By requiring HTA to come to the table each year to justify their planned spending, the Legislature will have some control over how HTA spends state money. “Legislative leaders also hope HTA will shift from simply marketing and growing tourism for the sake of growth to more effectively managing the hospitality industry with local communities and local officials concerns in mind,” explained Keith-Agaran. “Legislators heard a message loud and clear from constituents that returning to the unbridled growth of the last decade was not acceptable to much of the community, including people dependent on tourist spending.”
On Maui, the County Council also reigned in the funds budgeted for the Maui Visitors Bureau (MVB). Historically, the County budget provided grants to MVB which were to “be used to market and promote Maui County as a visitor, meeting and convention destination to domestic and international markets.” Councilmember Yuki Lei Sugimura (Upcountry), who is Chairperson of the Council’s Infrastructure and Transportation Committee, noted the County’s funding for MVB decreased over the years from $4 million in Fiscal Year (FY) 2018 to $3.7 million in FY 2019, $2.54 million in FY 2020 and $1.3 million in FY 2021. “MVB’s mission is to promote Maui as a destination,” explains Sugimura. “During this past budget session it became evident that the need to ‘manage’ visitors was more critical than ‘promoting’ Maui as a destination. The visitors arrived in pre-pandemic numbers once travel resumed and the need to promote Maui as a destination was not critical. They came without promoting.”
Over Sugimura’s objection, the County Council decided to eliminate the MVB line-item grant. Sugimura explains she believed MVB should play a critical role in the management of tourism. The Council did include a $500,000 line item for a Tourism Management Grant, which Sugimura supported. Any outside agency, including MVB, has the option to apply for the grant.
The State Legislature also brought more control of tourism dollars back to the Counties. “The Legislature also finally authorized another tax power to the counties, allowing them to levy their own TAT up to 3 percent, allowing the Mayors and County Councils more flexibility in managing visitor impacts on local infrastructure and programs,” said Keith-Agaran. “Previously, the Counties relied on real property taxes and certain fees for general use with some portion of the State collected TAT.” Maui Mayor Michael Victorino and the County Council, led by Chairperson Alice Lee are working to implement the new visitor tax as quickly as possible.
“Many admit we’ve become far too over reliant upon the tourism industry, a reality underscored by our having experienced the highest unemployment rate in the country due to COVID-19,” said Rawlins-Fernandez. “We must diversify quickly, investing in the structural and social holes the pandemic revealed, such as growing more of our own food, expanding our healthcare industry, and occupational education opportunities.”
The steps towards a sustainable island economy and ethical tourism seem steep to many and will not be quick to climb. “Where will the jobs come from?” is a common question posed. This was clear when most of Maui’s population was living off unemployment benefits during the height of the pandemic. The hospitality industry simply provides a large proportion of private sector jobs in Maui County. MHLA’s Antone estimates there are 10,000 jobs in Maui’s visitor industry and many small businesses rely on the tourism industry.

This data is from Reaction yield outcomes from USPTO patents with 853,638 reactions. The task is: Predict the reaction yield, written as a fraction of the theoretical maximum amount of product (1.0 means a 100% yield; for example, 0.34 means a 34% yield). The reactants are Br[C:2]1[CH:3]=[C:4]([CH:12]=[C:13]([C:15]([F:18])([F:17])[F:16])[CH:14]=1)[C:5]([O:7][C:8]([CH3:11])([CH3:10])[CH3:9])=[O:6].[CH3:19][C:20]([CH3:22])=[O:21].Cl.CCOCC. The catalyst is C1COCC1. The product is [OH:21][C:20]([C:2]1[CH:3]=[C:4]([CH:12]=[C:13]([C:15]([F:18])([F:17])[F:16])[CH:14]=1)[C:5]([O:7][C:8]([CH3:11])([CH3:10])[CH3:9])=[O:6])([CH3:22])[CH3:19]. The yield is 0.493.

The State of Hawai‘i Department of Business, Economic Development and Tourism recently released some startling information as to job loss: “Maui County lost 20,600 jobs or a 25.7 percent decrease in the first quarter of 2021 over the same quarter of 2020. Jobs decreased the most in Accommodation which lost 6,300 jobs or 48.5 percent. This was followed by Food Services and Drinking Places which lost 5,800 jobs or 55.2 percent, Professional & Business Services which lost 2,100 jobs or 28.8 percent, Transportation, Warehousing & Utilities which lost 1,700 jobs or 35.4 percent, and Retail Trade which lost 1,700 jobs or 17.3 percent in the quarter. The Government sector lost 600 jobs or 6.5 percent in the quarter.”
Agriculture—sugar and pineapple—used to employ the highest number of Maui residents. When Alexander & Baldwin announced on January 6, 2016 it would be closing H.C.&S., Hawai‘i’s last sugar plantation, only 675 employees remained.
In December 2018, Mahi Pono announced it purchased the former H.C.&S. agriculture fields. Mahi Pono’s website proclaims “We are a Maui farming company here to transform 41,000 acres of vacant former sugar cane land into a thriving hub of diversified agriculture.” In August 2019, Mahi Pono planted its first-row crop, potatoes, which is available in Maui’s stores. Since then, Mahi Pono has planted and harvested other crops including watermelon that is available at the local Costco. And along KƉihelani Highway, signs indicate Mahi Pono planted lemon trees. In Hāli‘imaile, Mahi Pono planted citrus and coffee trees. Mahi Pono, under the leadership of former Lt. Governor Shan Tsutsui, now the Chief Operating Officer, has slowly advanced its operations.
But its current number of 280 full-time employees is a far cry from the thousands formerly employed by the sugar and pineapple industries, or even the numbers when H.C.&S. closed in December 2016.
“We need balance and reform of the tourism industry to better protect our natural and cultural resources and our residents’ quality of life,” said Rawlins-Fernandez. “The 2012 Maui Island Plan stipulates that the ratio of residents to tourists should never exceed 1:3 respectively, and that’s a good start.”
Ultimately, those in the community intertwined with the tourism industry have the intent of supporting locals and the land they live on. After all, it is their home too. For Antone and others involved in tourism, it is rooted in their love for Maui: “This is my home. I’m in the lodging industry and I know how much it already gives back.”
Alexis Joy Viloria is a first-year student at Stanford University, receiving a full scholarship. She is majoring in Anthropology and Journalism. Both of her parents work in the visitor industry.
Assistant Editor Alfredo Evangelista contributed to this story. He is a graduate of the University of Southern California (B.A. Political Science) and the University of California, Los Angeles School of Law. His father worked for H.C. & S. while his mother worked for Maui Pineapple Company.